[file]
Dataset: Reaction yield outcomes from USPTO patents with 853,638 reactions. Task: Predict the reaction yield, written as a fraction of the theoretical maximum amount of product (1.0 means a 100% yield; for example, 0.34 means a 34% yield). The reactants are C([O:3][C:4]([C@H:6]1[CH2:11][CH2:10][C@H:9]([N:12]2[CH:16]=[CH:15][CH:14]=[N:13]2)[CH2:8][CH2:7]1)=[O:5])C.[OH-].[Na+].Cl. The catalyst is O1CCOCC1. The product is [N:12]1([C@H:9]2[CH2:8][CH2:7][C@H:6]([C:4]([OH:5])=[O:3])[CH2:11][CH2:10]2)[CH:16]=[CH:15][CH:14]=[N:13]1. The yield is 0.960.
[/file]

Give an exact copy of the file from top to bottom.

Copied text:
Dataset: Reaction yield outcomes from USPTO patents with 853,638 reactions. Task: Predict the reaction yield, written as a fraction of the theoretical maximum amount of product (1.0 means a 100% yield; for example, 0.34 means a 34% yield). The reactants are C([O:3][C:4]([C@H:6]1[CH2:11][CH2:10][C@H:9]([N:12]2[CH:16]=[CH:15][CH:14]=[N:13]2)[CH2:8][CH2:7]1)=[O:5])C.[OH-].[Na+].Cl. The catalyst is O1CCOCC1. The product is [N:12]1([C@H:9]2[CH2:8][CH2:7][C@H:6]([C:4]([OH:5])=[O:3])[CH2:11][CH2:10]2)[CH:16]=[CH:15][CH:14]=[N:13]1. The yield is 0.960.